Protesters demanding government action on climate change disrupted traffic and public transit around London on Wednesday, the third day of climate demonstrations in the capital.
Activists occupied four of the city’s landmarks and thoroughfares: Oxford Circus, Marble Arch, Waterloo Bridge and Parliament Square. The actions closed 55 bus routes and affected a half million people, the Metropolitan police said Tuesday. Police have made more than 300 arrests since protests began Monday.
Extinction Rebellion is the group behind the protests, and on Wednesday it called for light disruption to the city’s rail service.
Two activists climbed onto the roof of a train in the Canary Wharf district, unrolled a banner that said “Climate Emergency – Act Now” and glued their hands to the top of the train. Authorities climbed up, applied solvent to their hands to unstick them, and lowered them from the roof in harnesses. At Waterloo Bridge the day before, police worked to remove protesters who were glued or locked to a truck blocking the road.
In Oxford Circus on Tuesday, the scene was like a giant political street party. A pink sailboat was parked in the middle of the intersection, from which people made speeches and rappers performed to crowds of protesters and onlookers.
“I couldn’t miss it. I just have to be here,” said Alice Spearman, 18, who traveled from Hereford, southwest of Birmingham. She’s a high school senior who has participated in school strikes over climate change, and she had the words “Action Now” written on her forehead.
“The government are not taking this seriously,” she said. “We need people to acknowledge that really we are in a climate emergency, and it’s only going to get worse. I am very scared for my future.”
David Gillam is Herefordshire coordinator for Extinction Rebellion. He said the group’s aim is a zero-carbon Britain by 2025 — a goal “which means reducing our emissions very seriously, very rapidly.”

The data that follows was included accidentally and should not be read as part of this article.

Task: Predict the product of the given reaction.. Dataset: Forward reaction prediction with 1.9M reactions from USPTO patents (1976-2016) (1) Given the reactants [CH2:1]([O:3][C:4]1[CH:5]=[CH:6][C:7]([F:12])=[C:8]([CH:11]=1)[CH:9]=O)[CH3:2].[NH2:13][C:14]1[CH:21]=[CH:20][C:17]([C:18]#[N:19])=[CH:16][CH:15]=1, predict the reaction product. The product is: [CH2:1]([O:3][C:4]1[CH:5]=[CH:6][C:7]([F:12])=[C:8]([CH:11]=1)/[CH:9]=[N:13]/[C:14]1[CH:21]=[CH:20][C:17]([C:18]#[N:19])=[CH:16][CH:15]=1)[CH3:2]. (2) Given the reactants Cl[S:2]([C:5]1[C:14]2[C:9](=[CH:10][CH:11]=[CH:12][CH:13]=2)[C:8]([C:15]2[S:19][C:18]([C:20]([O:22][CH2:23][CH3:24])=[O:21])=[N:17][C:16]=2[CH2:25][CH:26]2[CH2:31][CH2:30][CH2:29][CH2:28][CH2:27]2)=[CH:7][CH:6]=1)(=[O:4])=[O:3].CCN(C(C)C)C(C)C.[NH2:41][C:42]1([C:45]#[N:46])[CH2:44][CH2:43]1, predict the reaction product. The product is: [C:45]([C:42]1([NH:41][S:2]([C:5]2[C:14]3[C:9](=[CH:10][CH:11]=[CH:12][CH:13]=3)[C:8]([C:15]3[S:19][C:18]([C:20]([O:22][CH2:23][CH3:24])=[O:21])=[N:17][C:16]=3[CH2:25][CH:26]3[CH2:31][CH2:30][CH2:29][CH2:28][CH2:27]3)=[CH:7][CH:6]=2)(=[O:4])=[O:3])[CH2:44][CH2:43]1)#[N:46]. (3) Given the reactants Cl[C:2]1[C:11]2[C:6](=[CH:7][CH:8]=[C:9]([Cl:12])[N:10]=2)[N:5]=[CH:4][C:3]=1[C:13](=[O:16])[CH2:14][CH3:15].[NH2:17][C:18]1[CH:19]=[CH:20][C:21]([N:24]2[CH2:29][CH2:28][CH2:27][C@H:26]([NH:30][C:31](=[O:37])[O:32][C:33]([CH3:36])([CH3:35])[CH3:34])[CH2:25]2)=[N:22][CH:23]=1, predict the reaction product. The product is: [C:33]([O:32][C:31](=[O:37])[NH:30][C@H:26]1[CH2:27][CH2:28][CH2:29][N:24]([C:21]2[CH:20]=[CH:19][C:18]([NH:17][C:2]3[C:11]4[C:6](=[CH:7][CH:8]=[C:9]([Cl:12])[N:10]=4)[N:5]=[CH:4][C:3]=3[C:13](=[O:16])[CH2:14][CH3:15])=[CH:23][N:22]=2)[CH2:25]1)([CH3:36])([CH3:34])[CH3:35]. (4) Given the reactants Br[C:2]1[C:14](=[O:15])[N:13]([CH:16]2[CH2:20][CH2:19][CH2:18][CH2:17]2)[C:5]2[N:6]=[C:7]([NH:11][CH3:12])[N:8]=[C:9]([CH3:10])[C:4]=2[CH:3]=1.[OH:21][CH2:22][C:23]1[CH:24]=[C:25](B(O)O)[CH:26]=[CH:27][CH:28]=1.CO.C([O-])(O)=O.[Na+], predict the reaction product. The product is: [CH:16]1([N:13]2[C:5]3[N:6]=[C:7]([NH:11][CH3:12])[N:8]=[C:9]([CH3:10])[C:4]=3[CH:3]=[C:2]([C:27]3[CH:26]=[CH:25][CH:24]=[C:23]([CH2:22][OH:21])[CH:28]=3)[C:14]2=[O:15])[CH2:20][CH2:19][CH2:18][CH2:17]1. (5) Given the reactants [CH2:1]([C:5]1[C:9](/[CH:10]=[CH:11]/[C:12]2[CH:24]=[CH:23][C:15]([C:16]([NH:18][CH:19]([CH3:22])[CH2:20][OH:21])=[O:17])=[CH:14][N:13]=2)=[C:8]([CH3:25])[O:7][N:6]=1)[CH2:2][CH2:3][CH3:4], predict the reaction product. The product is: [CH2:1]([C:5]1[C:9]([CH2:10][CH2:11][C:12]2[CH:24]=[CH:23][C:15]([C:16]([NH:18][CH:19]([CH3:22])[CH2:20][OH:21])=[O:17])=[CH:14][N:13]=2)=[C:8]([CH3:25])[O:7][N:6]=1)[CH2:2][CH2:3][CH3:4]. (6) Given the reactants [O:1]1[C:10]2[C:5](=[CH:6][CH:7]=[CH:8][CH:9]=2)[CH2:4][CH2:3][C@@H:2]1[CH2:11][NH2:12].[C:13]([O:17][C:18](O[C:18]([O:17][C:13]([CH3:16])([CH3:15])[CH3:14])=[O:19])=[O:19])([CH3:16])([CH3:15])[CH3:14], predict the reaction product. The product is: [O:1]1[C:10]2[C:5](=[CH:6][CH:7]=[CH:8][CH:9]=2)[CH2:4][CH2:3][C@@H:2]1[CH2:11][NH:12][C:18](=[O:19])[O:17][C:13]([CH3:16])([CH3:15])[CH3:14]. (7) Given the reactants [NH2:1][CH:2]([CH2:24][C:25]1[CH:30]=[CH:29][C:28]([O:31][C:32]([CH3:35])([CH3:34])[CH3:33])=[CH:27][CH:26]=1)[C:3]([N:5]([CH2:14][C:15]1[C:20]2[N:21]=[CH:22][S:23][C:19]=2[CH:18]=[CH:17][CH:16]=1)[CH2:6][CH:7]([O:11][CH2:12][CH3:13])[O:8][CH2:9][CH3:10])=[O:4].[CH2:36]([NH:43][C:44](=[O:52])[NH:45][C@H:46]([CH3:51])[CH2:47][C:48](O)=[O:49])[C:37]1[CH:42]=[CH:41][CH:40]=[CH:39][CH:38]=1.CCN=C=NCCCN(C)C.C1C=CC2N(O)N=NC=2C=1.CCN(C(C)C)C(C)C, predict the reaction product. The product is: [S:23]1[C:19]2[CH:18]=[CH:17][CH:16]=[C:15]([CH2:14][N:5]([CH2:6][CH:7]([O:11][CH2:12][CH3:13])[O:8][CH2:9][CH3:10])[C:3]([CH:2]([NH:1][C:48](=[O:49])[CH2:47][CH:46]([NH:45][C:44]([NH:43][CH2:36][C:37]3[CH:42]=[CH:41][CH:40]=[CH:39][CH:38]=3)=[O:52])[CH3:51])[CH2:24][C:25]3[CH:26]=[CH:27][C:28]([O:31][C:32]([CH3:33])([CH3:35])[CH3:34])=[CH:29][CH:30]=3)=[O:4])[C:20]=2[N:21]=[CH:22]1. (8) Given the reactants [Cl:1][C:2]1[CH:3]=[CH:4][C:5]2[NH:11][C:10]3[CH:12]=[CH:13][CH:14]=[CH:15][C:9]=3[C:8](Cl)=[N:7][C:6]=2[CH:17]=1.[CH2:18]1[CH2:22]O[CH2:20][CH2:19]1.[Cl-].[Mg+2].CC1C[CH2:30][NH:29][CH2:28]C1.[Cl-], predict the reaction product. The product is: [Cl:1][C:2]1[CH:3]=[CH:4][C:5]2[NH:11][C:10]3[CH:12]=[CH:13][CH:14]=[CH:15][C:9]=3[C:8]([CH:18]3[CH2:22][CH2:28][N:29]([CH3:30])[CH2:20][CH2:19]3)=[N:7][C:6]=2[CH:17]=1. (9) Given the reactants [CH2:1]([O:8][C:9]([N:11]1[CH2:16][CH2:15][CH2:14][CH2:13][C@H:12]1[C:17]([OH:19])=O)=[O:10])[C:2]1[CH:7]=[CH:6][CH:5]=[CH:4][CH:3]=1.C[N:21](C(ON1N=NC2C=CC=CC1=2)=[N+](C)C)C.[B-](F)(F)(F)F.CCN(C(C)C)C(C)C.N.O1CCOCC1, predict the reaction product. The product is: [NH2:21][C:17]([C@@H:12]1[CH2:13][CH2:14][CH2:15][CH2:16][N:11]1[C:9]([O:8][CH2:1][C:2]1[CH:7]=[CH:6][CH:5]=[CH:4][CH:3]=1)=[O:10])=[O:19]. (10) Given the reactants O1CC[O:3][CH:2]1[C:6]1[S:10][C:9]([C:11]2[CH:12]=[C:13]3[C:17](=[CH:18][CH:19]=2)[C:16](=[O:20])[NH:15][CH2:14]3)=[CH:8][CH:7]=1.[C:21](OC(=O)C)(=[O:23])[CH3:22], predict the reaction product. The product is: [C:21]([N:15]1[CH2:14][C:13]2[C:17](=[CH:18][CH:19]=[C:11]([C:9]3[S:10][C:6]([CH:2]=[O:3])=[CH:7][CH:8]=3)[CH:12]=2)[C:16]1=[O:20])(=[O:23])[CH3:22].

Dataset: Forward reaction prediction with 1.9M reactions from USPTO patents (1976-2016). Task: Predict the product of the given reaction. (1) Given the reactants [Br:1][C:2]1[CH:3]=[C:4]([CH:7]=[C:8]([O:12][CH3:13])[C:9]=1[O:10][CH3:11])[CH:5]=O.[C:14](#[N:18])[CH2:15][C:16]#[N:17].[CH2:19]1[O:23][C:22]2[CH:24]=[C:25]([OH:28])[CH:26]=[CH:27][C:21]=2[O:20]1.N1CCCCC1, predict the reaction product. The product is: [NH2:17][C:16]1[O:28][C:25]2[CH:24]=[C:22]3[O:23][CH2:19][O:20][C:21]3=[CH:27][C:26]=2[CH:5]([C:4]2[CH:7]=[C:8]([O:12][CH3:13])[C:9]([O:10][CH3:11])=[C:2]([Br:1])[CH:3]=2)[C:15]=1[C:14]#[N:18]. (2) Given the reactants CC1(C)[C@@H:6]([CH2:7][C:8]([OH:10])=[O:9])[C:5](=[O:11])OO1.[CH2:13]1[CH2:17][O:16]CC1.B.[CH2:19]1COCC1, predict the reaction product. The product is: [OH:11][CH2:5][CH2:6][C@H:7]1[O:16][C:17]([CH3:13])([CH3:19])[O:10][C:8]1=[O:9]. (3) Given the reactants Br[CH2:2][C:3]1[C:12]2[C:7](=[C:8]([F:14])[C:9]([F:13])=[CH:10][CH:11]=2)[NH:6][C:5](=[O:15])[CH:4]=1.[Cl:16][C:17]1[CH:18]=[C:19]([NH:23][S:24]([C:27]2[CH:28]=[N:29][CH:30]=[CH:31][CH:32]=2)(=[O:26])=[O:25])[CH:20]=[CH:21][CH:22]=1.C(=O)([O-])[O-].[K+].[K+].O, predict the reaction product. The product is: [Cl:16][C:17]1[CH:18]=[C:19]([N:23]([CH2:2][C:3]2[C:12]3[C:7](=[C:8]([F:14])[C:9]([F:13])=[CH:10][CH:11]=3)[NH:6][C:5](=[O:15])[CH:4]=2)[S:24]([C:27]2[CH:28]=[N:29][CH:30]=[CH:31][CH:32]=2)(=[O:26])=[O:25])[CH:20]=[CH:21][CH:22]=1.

Reaching that target would require Brits to make real changes in their lives, he said. “We would probably have to eat a lot more local foods. Things would have to be grown locally and not brought from such a distance. Certainly people would probably have to fly less.”
Nearby, Barry Nash leaned against a stop light, watching the protest. He manages drivers who deliver industrial parts in the area, but sent them home because the protests made driving impossible.
Nash said he generally supports the protesters’ goals, but not their methods. “I understand the reason why, but it affects a lot of us everyday people that are just trying to earn a living,” he said. “If I was outside your house and I stopped you from going to work, would you get upset with me? Yes, exactly.”
London mayor Sadiq Khan says he fully supports the protesters’ right to demonstrate on climate. “We do face a climate emergency. The government’s been too slow to act,” he told the BBC. He urged the organizers to work with police to minimize disruption.
And he worried about the demonstrations disrupting the city’s trains and buses — key tools to fight climate change.
Public transport is “what we’re going to be encouraging people to use when we face a climate emergency,” Khan said. “And I am worried about protesters targeting public transport, because I’m trying to encourage more and more Londoners to use public transport because it’s good for the environment.”